santiagogallery

Past Exhibitions — Permanent Collections

 
 

Wendy Walgate’s Solo Show (7.25.2010 — 9.29.2010)

 

 

Wendy Walgate studied at University of Manitoba in Winnipeg, Canada and got her diploma in Ceramics in George Brown College in Toronto in 1986. After that she received M.A. in History of Art from University of Toronto and M.F.A. from Cranbrook Academy of Art in 1994. She has worked as an instructor and a lecturer at: Ontario College of Art & Design, Concordia University, Nova Scotia School of Art & Design, etc. She had numerous solo exhibitions including <Symbol&Story>(2005), <Vivid>(2006), <Kid Stuff>(2007), <Exuberance>(2008) and attended a lot of group exhibitions. She won many awards for her artworks : ‘Dr. Allan Pollock Award’ from Convergence Juried Exhibition in 2005, ‘Best Ceramics Award’ from Toronto Outdoor Art Exhibition in 2008, etc.

Roadmaster Wagon

 

 Shigeki Hayashi  Solo Show (July 1 — July29, 2009)  

Shigeki Hayashi, from Tajimi City, draws inspiration for his ceramic figures from science fiction, animated film, and Japanese comic books known as manga, all of which have attracted him since he was a child. He is from a region that is famous for the production of porcelain domestic ware in Japan, and he says “In order to express my ideas as art, I have found that porcelain is the best medium. However, I do not think of my works as ceramic pieces.” His haunting figures, like this “QP” doll in a space suit, suggest a deeper, hidden narrative within this universally recognizable variation on the traditional Kewpie doll from the west. In 2007 this Q.P received the important Medal of the President of the Chamber of Deputies at the Faenza International Competition for Contemporary Ceramics in Italy.  

 
koz-o

koz-o

 
koz-o

koz-o

 
Q.P

Q.P

 
 
Q.P

Q.P

 
Q.P

Q.P

Q.P

Q.P

 
 
 

Chang Hyun Bang  (April 20 — June 27, 2009)  

    

 Chang Hyun Bang was born in S.Korea. He received his BA in English Literature and a BFA in Ceramics at Kyung Hee University in Korea. Currently he is teaching ceramics as adjunct professor at SUNY New Paltz after completing his MFA in Ceramics at the State University of New York (SUNY) New Paltz. He has extensive national exhibition records which include recent one-person show at Smiley Art Gallery in New Paltz and group shows at Dorsky Gallery in Long Island City and Barrettee Art Center in Poughkeepsie. His works are derived from his personal journey in the world. Desire, strain, sense of loss, pathos, lunacy, hallucination, paradox, phobia, and obsession are the recurring themes in his artworks. Using the pig as a metaphor for the mentality of human beings, he places it in specific situations to allure the spectator to empathize with its plight.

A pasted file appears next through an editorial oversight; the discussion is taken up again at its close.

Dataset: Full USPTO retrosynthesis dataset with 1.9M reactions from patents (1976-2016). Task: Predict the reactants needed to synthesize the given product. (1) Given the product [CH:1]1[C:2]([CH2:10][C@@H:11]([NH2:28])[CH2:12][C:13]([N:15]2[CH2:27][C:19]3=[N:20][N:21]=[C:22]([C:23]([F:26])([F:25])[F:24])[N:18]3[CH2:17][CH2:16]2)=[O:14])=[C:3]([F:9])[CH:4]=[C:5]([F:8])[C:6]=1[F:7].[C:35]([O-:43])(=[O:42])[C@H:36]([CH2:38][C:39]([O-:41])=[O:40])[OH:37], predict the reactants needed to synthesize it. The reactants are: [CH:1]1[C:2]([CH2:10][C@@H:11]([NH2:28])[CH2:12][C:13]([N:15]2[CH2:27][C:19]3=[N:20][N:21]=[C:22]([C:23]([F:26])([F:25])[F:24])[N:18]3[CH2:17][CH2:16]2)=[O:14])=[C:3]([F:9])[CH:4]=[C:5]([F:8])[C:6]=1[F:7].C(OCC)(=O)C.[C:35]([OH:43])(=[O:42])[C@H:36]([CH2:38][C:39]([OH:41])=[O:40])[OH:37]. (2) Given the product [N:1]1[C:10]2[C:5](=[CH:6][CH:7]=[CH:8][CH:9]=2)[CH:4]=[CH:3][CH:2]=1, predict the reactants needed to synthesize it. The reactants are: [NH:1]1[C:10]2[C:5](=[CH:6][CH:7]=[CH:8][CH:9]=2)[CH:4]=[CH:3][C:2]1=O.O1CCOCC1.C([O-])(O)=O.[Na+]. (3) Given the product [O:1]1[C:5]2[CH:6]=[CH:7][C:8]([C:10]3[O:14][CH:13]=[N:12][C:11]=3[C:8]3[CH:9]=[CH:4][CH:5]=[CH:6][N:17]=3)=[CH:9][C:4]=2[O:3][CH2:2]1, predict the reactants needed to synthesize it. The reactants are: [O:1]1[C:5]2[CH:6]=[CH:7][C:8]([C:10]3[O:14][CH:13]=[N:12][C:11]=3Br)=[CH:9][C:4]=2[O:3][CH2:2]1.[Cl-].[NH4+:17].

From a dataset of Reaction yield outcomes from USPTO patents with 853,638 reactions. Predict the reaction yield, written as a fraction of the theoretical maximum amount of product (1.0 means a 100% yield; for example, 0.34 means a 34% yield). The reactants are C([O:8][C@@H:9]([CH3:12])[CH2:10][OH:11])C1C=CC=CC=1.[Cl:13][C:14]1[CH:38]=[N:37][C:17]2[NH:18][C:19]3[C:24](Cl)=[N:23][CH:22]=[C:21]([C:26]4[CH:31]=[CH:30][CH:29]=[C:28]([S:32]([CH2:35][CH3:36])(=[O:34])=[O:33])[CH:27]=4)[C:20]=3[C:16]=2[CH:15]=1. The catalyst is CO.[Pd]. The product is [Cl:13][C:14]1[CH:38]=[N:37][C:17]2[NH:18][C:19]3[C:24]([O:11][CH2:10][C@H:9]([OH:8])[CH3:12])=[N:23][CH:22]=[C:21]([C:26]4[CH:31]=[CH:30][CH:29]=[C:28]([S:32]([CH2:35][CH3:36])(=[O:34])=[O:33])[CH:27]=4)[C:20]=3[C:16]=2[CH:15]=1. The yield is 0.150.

wednesday morning 3 a.m

wednesday morning 3 a.m

 
 
 
iger-igeriooo

iger-igeriooo

   

      

  

Sergei Isupov Solo Show( Jan/13- Feb/17, 2009)

 

Sergei Isupov emigrated from Estonia in 1994 and now lives in Cummington, Massachusetts. Relatively unknown in the United States, he arrived with a long international resume with work in collections and exhibitions throughout Northern Europe and the Baltics. He received immediate recognition among private collectors and shows at galleries, expositions and institutions throughout the United States.  Sergei’s current work is figurative in both form and content. His dreamlike, surreal narratives are self-portraits and auto-biographical. His visual vocabulary includes many personal symbols — anatomically accurate hands, feet and hearts, “tapir” like animals representing the beast, torn sections of the body to reveal an inner thought or hidden element and tattoo style decorative painting.  His work explores male and female relationships, which is often explored through graphic sexual images. Isupov constructs his work in porcelain using traditional handbuilding and sculpting techniques. He uses stains and glazes to contrast areas of intense drawings in black and white areas with colorfully glazed and painted sections.

a thousand years

a thousand years

 
mama

mama

 
 
to wait for

to wait for

 
 

    

Kim Simonsson  (Nov 23- Jan 3, 2009)  

    

    

I made my first sculpture out of snow in the backyard of my childhood home! I realized then that I can capture the sensitivity of movement through my hands. Ever since I have thought of myself as a sculptor who makes figures by hand. Finding the perfect movement has become the essence in my works.  

I combine traditional ceramic art with popular cultural phenomenon in large ceramic sculptures. For me he unusual is interesting. Therefore I create my own strange world of characters that comment on everyday life and its weirdness.  

The subject matters are usually children, animals or hybrids. An important detail in my sculptures are the eyes made out of glass. They give the figures a life like appearance.